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Dealing with exam stress

Dealing with exam stressReduce the panic and become better at exams with these easy to follow tips.

Worrying about exams is quite normal. However, if you tend to worry so much that it begins to affect your confidence, it can cause you to do less well than you deserve. In this section we aim to help you prepare for important examinations like GCSEs or A-levels.

Staying healthy

Looking after yourself can help to reduce stress, as well as making exams and revision easier.

  • Sleep well: revising late can do more harm than good. Give yourself time to unwind before bed, and get a good nights sleep.
  • Get some exercise: this will reduce your stress levels, help you to focus and make it easier to get the sleep you need.
  • Eat healthily: avoid sugary snacks and drinks, and eat plenty of fresh veg and fruit. Getting a supply of healthy snacks can help.
  • Drink plenty of water to keep yourself hydrated.
  • Avoid drinking alcohol or too much caffeine.

Keeping a balance

If you're worried about an exam, it's easy to feel like you need to spend more time revising to feel more confident. But it's important to get a good balance between working and looking after your wellbeing. To get the balance right:

  • Schedule time for things other than revision to make sure you're getting enough time off.
  • Let yourself take a short break when you feel stressed - you'll be more productive when you get back.
  • Try to talk to your friends about things other than exams: comparing how confident you are or how much revision you've done can provoke more worry. If you want to talk about your worries, it's best to talk to someone who isn't worrying themselves.

Preparing for exam day

  • Prepare a routine for exam day, so that you know where your equipment will be, when you need to leave to arrive on time and so on. This way, you'll know you're prepared on the day.
  • Work out how you will approach the exam: for example, how long you should spend on each question, and how much time you should spend reading through the paper at the start. This will help you to feel in control once the exam starts.
  • Make a plan for what to do after the exam. This should be something fun that will take your mind off it – it shouldn't be standing outside the exam room discussing how you think you did.
  • Give yourself time to do some light exercise before the exam.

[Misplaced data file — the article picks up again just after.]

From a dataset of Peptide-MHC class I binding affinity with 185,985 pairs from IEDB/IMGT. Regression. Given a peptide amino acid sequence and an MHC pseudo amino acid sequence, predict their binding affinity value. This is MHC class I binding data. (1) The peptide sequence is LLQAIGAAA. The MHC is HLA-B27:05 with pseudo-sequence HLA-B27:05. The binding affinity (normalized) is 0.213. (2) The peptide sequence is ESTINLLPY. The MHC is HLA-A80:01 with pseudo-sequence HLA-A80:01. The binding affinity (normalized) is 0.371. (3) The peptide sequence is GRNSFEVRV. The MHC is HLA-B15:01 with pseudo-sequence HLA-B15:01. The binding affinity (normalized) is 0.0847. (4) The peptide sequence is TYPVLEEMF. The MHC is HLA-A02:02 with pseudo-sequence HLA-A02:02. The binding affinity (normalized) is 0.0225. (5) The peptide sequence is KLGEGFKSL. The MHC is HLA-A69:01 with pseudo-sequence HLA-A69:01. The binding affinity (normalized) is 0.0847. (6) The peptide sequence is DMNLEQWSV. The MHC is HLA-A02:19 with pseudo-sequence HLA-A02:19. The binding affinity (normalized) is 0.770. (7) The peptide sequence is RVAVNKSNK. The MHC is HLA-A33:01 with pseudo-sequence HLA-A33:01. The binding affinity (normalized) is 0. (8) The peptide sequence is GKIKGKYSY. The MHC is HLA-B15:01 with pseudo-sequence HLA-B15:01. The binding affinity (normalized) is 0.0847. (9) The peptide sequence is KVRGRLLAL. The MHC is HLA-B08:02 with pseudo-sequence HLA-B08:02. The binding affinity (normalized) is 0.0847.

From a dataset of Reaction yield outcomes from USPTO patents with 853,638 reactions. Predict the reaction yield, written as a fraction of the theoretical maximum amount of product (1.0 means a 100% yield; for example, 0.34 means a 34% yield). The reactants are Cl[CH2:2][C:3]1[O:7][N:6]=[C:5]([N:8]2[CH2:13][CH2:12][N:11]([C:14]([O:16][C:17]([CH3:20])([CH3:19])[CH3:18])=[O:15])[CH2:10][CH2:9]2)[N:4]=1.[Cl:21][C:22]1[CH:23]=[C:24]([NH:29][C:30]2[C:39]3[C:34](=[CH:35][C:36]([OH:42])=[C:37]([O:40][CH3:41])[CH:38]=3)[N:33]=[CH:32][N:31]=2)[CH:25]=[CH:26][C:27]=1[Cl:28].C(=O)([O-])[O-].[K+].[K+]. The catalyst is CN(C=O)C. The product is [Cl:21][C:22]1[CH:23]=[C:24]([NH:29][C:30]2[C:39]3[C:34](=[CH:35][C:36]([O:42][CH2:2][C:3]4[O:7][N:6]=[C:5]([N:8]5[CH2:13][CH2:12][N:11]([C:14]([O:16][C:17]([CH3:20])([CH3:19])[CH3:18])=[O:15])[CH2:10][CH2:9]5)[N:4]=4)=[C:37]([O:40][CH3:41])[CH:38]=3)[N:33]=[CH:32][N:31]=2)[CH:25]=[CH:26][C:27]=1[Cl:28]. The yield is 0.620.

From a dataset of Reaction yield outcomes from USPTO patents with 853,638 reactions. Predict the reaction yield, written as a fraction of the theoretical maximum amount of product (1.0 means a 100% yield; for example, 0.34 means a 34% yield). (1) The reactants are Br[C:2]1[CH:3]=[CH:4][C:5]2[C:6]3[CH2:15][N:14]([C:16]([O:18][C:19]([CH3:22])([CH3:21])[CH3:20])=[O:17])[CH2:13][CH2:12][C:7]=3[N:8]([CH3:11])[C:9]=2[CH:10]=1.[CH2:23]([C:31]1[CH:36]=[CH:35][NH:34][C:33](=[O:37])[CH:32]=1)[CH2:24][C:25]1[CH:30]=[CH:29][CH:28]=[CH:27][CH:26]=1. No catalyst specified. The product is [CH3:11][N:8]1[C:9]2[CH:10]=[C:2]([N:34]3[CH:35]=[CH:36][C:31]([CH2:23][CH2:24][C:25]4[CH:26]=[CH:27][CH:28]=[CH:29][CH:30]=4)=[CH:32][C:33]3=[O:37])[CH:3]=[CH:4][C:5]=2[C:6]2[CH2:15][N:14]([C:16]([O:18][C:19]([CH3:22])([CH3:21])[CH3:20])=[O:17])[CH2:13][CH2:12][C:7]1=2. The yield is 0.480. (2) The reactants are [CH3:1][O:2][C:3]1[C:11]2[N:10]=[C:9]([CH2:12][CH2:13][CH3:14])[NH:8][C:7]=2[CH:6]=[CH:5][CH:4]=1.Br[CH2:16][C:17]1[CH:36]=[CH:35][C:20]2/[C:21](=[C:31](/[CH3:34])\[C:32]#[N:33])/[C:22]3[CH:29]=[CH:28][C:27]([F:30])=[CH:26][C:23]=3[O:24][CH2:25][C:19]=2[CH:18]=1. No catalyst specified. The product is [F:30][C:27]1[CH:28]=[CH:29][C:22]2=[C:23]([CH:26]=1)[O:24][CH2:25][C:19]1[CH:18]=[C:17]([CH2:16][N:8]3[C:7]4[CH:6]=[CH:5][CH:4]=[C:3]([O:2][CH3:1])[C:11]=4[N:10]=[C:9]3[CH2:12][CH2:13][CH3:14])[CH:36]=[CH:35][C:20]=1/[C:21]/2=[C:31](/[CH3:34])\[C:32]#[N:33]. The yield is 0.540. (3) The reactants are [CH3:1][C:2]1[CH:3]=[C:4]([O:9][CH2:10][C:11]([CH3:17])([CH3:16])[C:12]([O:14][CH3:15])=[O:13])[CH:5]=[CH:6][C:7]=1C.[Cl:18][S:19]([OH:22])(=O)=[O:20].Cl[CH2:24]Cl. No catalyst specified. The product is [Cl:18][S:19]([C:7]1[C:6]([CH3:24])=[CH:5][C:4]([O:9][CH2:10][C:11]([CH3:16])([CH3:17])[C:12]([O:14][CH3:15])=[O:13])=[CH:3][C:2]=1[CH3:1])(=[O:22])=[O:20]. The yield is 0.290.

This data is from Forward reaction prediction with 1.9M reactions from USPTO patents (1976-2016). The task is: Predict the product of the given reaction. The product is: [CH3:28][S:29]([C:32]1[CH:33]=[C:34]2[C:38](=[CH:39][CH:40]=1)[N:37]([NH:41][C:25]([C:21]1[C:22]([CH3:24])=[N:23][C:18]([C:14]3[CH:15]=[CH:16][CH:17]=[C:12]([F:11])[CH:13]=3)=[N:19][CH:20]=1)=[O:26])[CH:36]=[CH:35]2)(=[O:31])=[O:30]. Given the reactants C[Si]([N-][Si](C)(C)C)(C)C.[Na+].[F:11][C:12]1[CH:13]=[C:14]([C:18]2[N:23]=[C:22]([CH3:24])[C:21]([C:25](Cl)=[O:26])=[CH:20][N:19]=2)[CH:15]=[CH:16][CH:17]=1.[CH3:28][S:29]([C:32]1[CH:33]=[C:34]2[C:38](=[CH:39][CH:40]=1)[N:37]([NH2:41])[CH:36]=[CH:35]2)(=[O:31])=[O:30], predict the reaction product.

• Plan your revision carefully so you know you're prepared - but if you think you've left it too late, remember that you can't change the past, and focus on making the most of the time you have.

Dealing with panic during an exam

You might start panicking during an exam you're worried about, especially if it starts. You might experience:

  • Feeling dizzy, shaky or faint
  • Feeling sick
  • Rapid breathing
  • A dry mouth
  • Sweating a lot
  • A rapid heartbeat
  • Feeling hot or cold
These feelings can be very unpleasant, but they will pass with time. To deal with panic:
  • Give yourself time to let the panic pass. It's much better to take a few minutes to calm down than to try to press on with the exam while you're still panicking.
  • Remind yourself that what is happening is just a response to stress, that it won't harm you, and that it will go away soon.
  • Focus on your breathing: try to breathe slowly and deeply through your nose, and breathe out for as long as you breathe in. 
  • Give yourself something to concentrate on other than the exam and the worry itself. For example, you could doodle on your note paper, or count backwards from 100.
  • Tell the invigilator if there is a problem, such as distracting noises, that is causing you to worry.
  • Remember, you're not trying to get rid of your panic, because it will go away on its own: you're just trying to make yourself more comfortable in the meantime.

Getting extra help

You don't have to cope with stress on your own:

  • Talking to someone you trust about your worries can be very helpful. You might worry about what they will think: if so, it could be easier to write them a message or show them some information online to begin with.
  • You can call ChildLine on 0800 1111 at any time of day to talk to a counsellor. They won't share what you tell them unless you ask them to, and you don't have to give your name. You can also contact them by email or through online chat.
  • You can also contact Anxiety UK on 08444 775 774 for confidential help and advice, or email support@anxietyuk.org.uk. Lines are open from 9.30am to 5.30pm, Monday to Friday.
  • If you're at university, there will normally be a counselling service and a confidential phone line that can help you. Look on your university or student union website for more information.

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